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Palestinian presidency criticizes Iran's Khamenei publicly: What we know

Iran has long backed Hamas and threw its support behind the group following its assault on southern Israel last October.
Palestinian Authority President Mahmud Abbas waves during a swearing-in ceremony of newly appointed ministers, on March 31, 2024, in Ramallah, in the occupied West Bank.

The Palestinian presidency on Monday hit back at remarks made by Iran’s supreme leader, Ayatollah Ali Khamenei, praising the Oct. 7 attack on southern Israel and the ensuing war in Gaza, which the Palestinian side saw as exploitation of their own struggle. 

Speaking at a ceremony marking the 35th anniversary of Ayatollah Ruhollah Khomeini’s death in Tehran on Monday, Khamenei praised Hamas’ unprecedented assault “as a huge blow to Israel,” saying it disrupted plans by Israel and the United States to change the regional dynamics.

The Iranian leader further said the attack has brought the world’s attention to the Palestinian issue.

“The Zionist regime [Israel] is gradually melting in front of the eyes of the people of the world,” he added.

The Palestinian presidency immediately responded to Khamenei’s comments, saying that the Palestinian people are the first to be affected by the ongoing Israeli war in the Gaza Strip.

In a statement carried by the official WAFA news agency, the Ramallah-based presidency said such comments are “clearly” aimed at sacrificing Palestinian blood and destroying Palestinian land.

These comments “will not lead to the establishment of an independent Palestinian state with east Jerusalem as its capital.”

“The Palestinian people have been fighting and struggling for a hundred years, and they do not need wars that do not serve their ambitions for freedom and independence and for the preservation of Jerusalem and its Islamic and Christian sanctities,” the presidency stressed.

“What we want is an end to the occupation,” the statement noted, “not policies that do not serve the national goals.”

In similar comments, an adviser to Palestinian Authority (PA) President Mahmoud Abbas accused Iran of seeking a foothold in the Palestinian territories, saying, “Tehran is sacrificing the blood of the Palestinian people for its own interests.”

In comments to the Saudi-owned Al Arabiya TV on Monday, Mahmoud al-Habbash, Abbas’ adviser on religious affairs and Islamic relations, responded to Khamenei’s statements, saying, “Iran has no right to assess what happened on Oct. 7.”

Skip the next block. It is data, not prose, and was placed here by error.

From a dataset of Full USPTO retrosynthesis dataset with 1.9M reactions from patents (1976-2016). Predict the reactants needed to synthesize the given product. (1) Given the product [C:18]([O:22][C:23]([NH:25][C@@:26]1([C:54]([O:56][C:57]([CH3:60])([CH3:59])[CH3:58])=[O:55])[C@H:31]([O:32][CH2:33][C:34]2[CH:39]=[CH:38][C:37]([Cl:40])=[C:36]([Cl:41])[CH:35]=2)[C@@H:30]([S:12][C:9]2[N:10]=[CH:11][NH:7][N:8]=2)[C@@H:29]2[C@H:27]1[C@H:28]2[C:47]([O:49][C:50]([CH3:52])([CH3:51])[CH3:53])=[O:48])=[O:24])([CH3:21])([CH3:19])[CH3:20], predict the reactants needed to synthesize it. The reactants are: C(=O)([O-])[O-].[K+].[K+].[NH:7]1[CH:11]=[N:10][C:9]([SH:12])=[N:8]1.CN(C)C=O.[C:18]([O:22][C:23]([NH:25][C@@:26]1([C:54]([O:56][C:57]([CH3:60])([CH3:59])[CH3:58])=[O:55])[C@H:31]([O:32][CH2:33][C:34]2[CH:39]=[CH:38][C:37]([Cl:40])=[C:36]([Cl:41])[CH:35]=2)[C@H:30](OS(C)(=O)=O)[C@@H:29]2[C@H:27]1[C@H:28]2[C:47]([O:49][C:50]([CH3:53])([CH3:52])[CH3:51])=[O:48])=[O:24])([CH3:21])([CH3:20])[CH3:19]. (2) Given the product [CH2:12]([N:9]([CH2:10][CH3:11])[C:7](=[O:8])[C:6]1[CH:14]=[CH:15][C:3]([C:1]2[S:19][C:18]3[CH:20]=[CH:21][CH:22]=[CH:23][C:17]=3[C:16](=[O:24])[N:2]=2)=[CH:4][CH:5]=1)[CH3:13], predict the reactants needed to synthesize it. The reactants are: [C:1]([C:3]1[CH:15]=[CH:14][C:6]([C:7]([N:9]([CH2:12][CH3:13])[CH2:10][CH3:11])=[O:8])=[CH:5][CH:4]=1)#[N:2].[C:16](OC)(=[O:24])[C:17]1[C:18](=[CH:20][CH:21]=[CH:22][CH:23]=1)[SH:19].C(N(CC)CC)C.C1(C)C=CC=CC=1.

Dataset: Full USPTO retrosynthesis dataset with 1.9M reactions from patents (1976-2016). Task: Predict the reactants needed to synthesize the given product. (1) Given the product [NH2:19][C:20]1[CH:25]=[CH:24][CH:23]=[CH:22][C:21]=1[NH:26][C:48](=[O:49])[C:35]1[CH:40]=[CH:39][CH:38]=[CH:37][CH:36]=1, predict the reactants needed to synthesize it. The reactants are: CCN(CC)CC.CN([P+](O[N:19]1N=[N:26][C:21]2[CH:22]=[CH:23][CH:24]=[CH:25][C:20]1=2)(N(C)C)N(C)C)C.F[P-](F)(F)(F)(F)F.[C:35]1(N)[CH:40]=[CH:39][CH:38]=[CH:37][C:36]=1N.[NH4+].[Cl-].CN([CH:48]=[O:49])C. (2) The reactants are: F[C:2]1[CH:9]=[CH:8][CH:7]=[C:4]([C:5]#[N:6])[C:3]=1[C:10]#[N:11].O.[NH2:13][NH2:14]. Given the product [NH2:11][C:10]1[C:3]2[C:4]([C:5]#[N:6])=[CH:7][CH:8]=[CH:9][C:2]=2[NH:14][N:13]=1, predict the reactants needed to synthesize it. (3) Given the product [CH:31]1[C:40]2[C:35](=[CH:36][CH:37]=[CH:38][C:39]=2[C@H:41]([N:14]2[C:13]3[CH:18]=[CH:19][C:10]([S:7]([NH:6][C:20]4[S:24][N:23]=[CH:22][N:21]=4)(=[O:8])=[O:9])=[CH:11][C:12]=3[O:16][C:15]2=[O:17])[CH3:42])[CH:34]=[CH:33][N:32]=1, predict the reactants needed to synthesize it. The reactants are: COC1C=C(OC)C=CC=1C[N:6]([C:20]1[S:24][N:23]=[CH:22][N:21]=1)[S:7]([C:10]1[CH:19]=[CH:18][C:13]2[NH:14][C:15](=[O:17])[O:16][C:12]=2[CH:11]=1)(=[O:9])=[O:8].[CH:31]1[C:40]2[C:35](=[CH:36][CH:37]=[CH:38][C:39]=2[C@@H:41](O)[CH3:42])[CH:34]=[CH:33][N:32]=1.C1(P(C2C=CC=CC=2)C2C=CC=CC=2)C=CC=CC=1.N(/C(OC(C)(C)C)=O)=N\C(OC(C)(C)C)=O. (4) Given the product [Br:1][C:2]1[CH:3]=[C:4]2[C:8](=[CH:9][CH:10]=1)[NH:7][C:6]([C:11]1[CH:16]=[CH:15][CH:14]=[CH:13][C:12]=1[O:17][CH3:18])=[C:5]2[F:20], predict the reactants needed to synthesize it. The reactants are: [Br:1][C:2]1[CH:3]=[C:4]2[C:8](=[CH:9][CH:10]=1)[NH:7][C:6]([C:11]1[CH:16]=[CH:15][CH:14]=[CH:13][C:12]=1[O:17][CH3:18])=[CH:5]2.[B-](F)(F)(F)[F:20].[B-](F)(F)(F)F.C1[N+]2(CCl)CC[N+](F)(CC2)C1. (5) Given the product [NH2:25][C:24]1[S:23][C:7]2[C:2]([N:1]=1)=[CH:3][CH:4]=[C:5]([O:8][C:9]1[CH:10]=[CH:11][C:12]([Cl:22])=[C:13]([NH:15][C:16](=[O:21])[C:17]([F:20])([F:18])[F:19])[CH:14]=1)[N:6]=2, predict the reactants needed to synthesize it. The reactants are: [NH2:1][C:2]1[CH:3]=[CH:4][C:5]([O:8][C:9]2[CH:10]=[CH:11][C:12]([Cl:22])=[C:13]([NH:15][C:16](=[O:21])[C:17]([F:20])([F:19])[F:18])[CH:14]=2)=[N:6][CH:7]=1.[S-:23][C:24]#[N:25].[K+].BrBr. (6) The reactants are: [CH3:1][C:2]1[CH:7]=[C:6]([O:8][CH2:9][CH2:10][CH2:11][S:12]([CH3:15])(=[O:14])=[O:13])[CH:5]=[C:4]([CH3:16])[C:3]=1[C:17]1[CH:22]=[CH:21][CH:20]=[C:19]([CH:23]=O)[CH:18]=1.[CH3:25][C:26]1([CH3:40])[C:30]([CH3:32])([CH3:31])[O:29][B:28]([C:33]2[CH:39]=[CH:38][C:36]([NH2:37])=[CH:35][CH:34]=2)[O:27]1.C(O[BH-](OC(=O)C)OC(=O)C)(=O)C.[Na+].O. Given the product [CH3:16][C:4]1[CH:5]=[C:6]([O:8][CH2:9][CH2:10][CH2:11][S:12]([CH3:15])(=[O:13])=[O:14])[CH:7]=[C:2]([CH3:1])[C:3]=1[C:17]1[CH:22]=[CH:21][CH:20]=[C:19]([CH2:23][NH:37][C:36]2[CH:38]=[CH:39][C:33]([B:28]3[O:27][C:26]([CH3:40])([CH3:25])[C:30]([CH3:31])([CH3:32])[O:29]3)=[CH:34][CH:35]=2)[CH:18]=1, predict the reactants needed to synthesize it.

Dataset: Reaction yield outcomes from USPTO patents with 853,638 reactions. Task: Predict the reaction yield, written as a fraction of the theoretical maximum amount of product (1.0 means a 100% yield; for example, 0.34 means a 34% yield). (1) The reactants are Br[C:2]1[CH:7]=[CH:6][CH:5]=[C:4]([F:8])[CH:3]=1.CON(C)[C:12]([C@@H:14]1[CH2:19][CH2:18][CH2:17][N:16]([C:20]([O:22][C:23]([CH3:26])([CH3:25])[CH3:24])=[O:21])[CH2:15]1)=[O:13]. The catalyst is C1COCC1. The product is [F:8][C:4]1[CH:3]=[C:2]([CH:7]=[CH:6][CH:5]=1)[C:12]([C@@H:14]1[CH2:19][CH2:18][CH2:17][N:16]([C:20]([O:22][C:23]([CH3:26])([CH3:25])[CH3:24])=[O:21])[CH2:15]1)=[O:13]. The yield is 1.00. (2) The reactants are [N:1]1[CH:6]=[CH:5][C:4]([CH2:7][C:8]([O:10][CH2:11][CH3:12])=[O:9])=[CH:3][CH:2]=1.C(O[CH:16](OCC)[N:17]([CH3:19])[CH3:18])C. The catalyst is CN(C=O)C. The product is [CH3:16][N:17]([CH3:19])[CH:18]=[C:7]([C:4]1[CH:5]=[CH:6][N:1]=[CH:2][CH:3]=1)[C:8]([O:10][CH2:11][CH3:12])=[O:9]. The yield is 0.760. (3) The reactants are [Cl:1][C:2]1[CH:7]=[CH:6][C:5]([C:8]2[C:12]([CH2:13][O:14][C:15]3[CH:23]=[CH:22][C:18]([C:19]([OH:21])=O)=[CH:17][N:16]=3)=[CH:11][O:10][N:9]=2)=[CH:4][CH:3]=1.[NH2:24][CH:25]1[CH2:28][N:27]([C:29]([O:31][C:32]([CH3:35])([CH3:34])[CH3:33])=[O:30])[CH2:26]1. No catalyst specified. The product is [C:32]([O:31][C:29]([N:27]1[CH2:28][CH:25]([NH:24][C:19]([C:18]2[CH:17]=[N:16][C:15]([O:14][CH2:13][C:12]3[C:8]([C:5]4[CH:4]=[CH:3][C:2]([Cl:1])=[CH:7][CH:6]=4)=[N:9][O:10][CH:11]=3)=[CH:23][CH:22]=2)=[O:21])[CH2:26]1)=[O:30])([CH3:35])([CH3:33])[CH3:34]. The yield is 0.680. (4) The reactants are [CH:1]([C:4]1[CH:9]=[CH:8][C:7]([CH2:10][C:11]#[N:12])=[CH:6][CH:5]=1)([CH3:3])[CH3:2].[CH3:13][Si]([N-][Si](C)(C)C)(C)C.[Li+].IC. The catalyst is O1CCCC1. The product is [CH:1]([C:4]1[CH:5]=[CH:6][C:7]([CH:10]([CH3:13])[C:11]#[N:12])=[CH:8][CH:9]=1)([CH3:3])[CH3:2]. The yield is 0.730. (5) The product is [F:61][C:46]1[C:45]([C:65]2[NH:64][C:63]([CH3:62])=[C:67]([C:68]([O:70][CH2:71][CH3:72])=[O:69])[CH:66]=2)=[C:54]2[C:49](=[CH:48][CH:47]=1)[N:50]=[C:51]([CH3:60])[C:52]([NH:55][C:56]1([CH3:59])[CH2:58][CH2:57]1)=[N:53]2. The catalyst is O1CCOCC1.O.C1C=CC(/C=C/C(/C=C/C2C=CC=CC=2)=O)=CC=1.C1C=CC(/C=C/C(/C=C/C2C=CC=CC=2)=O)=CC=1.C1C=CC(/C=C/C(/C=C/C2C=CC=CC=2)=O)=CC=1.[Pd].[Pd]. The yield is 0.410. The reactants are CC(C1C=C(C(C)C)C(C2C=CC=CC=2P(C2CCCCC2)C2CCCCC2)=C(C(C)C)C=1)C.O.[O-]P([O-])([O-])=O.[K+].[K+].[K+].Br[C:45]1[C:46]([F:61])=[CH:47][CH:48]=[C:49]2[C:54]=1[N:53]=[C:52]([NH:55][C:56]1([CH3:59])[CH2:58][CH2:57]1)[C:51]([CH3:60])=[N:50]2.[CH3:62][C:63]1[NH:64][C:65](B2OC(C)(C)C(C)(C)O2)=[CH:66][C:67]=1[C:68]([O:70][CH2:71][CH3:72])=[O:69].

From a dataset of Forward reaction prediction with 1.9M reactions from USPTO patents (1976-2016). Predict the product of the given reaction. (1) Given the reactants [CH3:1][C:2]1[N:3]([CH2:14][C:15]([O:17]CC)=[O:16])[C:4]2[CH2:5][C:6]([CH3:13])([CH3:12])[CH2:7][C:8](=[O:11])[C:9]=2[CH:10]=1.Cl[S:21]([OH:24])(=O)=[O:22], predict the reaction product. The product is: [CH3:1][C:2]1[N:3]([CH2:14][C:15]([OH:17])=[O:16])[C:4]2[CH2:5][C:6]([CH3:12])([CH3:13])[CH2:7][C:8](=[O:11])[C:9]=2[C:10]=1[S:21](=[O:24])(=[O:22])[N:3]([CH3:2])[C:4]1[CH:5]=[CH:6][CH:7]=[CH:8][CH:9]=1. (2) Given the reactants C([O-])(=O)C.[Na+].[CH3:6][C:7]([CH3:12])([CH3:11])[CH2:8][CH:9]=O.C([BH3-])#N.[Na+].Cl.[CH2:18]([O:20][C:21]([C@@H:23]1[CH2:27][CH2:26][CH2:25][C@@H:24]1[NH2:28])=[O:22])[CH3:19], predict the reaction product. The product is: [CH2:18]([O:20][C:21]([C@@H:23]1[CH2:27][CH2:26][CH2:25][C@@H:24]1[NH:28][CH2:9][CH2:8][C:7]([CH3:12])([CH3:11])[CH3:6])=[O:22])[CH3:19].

He further claimed that Iran has backed all of Hamas’ actions since the start of the war in Gaza. Habbash also took aim at Hamas, accusing the group of being responsible “for the dispersal of the Palestinian people.”

Iran, which backs Hamas, has been accused of greenlighting Hamas’ Oct. 7 cross-border assault on southern Israel, which prompted the Israeli army to unleash a major air, sea and ground campaign in Gaza. During their attack, Hamas militants killed nearly 1,200 people and took over 240 others hostage.

The Islamic Republic has denied any role in coordinating the attack.

Meanwhile, more than 36,000 Palestinians have been killed in Gaza since then, according to the Health Ministry in the enclave.

Even before the war erupted, Iran had been a major backer of Hamas, providing it with funds, weapons and training for its fighters. According to the US State Department, Iran gives $100 million annually to Palestinian groups, including Hamas and the Islamic Jihad.  

In contrast, the PA has repeatedly criticized Iran over its involvement in Palestinian affairs.

Most recently in April, the Fatah movement, which Abbas also chairs and is Hamas’ main rival, accused Iran of spreading chaos in the West Bank.

“We will not allow our sacred cause and the blood of our people to be exploited for suspicious plots that have nothing to do with them,” a Fatah statement said at the time.

The PA lost control over the Gaza Strip in 2007 following deadly clashes between Hamas and Fatah members in the enclave. The infighting ended with Hamas expelling the PA and taking control of Gaza.

Since then, all mediation attempts by regional actors, namely Egypt, have failed to resolve the Palestinian division.